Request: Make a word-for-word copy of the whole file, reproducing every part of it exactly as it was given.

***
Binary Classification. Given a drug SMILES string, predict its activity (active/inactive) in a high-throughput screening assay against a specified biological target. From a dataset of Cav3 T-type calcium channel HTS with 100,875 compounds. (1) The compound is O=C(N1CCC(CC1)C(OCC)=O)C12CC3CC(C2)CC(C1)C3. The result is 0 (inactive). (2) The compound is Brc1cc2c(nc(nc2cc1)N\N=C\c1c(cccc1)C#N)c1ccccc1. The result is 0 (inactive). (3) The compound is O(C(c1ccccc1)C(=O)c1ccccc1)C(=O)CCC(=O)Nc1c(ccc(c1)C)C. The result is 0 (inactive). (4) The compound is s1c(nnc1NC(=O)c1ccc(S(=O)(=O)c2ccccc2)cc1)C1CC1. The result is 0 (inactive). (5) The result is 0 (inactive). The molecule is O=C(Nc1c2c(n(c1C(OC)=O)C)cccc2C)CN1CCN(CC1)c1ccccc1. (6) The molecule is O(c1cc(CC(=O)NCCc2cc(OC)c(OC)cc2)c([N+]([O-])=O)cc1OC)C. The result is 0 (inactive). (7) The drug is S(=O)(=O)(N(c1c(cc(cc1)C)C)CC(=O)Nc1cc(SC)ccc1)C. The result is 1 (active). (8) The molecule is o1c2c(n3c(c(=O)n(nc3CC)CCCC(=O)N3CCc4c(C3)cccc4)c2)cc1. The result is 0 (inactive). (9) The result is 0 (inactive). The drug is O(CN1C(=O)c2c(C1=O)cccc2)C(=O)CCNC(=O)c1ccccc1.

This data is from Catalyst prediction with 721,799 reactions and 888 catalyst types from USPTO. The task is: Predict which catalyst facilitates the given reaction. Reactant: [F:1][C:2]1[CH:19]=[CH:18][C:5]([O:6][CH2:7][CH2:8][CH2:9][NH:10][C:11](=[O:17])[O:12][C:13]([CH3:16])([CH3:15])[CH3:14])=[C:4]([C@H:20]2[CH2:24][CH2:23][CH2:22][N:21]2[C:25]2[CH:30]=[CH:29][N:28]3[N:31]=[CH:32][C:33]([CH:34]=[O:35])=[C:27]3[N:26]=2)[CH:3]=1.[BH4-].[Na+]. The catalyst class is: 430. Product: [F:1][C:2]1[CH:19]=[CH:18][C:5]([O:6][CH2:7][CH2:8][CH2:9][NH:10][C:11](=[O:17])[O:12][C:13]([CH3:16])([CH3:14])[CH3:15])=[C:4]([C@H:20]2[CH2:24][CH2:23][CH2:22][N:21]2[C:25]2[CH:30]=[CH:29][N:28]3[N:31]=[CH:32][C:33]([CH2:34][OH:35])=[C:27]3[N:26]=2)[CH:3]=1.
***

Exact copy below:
Binary Classification. Given a drug SMILES string, predict its activity (active/inactive) in a high-throughput screening assay against a specified biological target. From a dataset of Cav3 T-type calcium channel HTS with 100,875 compounds. (1) The compound is O=C(N1CCC(CC1)C(OCC)=O)C12CC3CC(C2)CC(C1)C3. The result is 0 (inactive). (2) The compound is Brc1cc2c(nc(nc2cc1)N\N=C\c1c(cccc1)C#N)c1ccccc1. The result is 0 (inactive). (3) The compound is O(C(c1ccccc1)C(=O)c1ccccc1)C(=O)CCC(=O)Nc1c(ccc(c1)C)C. The result is 0 (inactive). (4) The compound is s1c(nnc1NC(=O)c1ccc(S(=O)(=O)c2ccccc2)cc1)C1CC1. The result is 0 (inactive). (5) The result is 0 (inactive). The molecule is O=C(Nc1c2c(n(c1C(OC)=O)C)cccc2C)CN1CCN(CC1)c1ccccc1. (6) The molecule is O(c1cc(CC(=O)NCCc2cc(OC)c(OC)cc2)c([N+]([O-])=O)cc1OC)C. The result is 0 (inactive). (7) The drug is S(=O)(=O)(N(c1c(cc(cc1)C)C)CC(=O)Nc1cc(SC)ccc1)C. The result is 1 (active). (8) The molecule is o1c2c(n3c(c(=O)n(nc3CC)CCCC(=O)N3CCc4c(C3)cccc4)c2)cc1. The result is 0 (inactive). (9) The result is 0 (inactive). The drug is O(CN1C(=O)c2c(C1=O)cccc2)C(=O)CCNC(=O)c1ccccc1.

This data is from Catalyst prediction with 721,799 reactions and 888 catalyst types from USPTO. The task is: Predict which catalyst facilitates the given reaction. Reactant: [F:1][C:2]1[CH:19]=[CH:18][C:5]([O:6][CH2:7][CH2:8][CH2:9][NH:10][C:11](=[O:17])[O:12][C:13]([CH3:16])([CH3:15])[CH3:14])=[C:4]([C@H:20]2[CH2:24][CH2:23][CH2:22][N:21]2[C:25]2[CH:30]=[CH:29][N:28]3[N:31]=[CH:32][C:33]([CH:34]=[O:35])=[C:27]3[N:26]=2)[CH:3]=1.[BH4-].[Na+]. The catalyst class is: 430. Product: [F:1][C:2]1[CH:19]=[CH:18][C:5]([O:6][CH2:7][CH2:8][CH2:9][NH:10][C:11](=[O:17])[O:12][C:13]([CH3:16])([CH3:14])[CH3:15])=[C:4]([C@H:20]2[CH2:24][CH2:23][CH2:22][N:21]2[C:25]2[CH:30]=[CH:29][N:28]3[N:31]=[CH:32][C:33]([CH2:34][OH:35])=[C:27]3[N:26]=2)[CH:3]=1.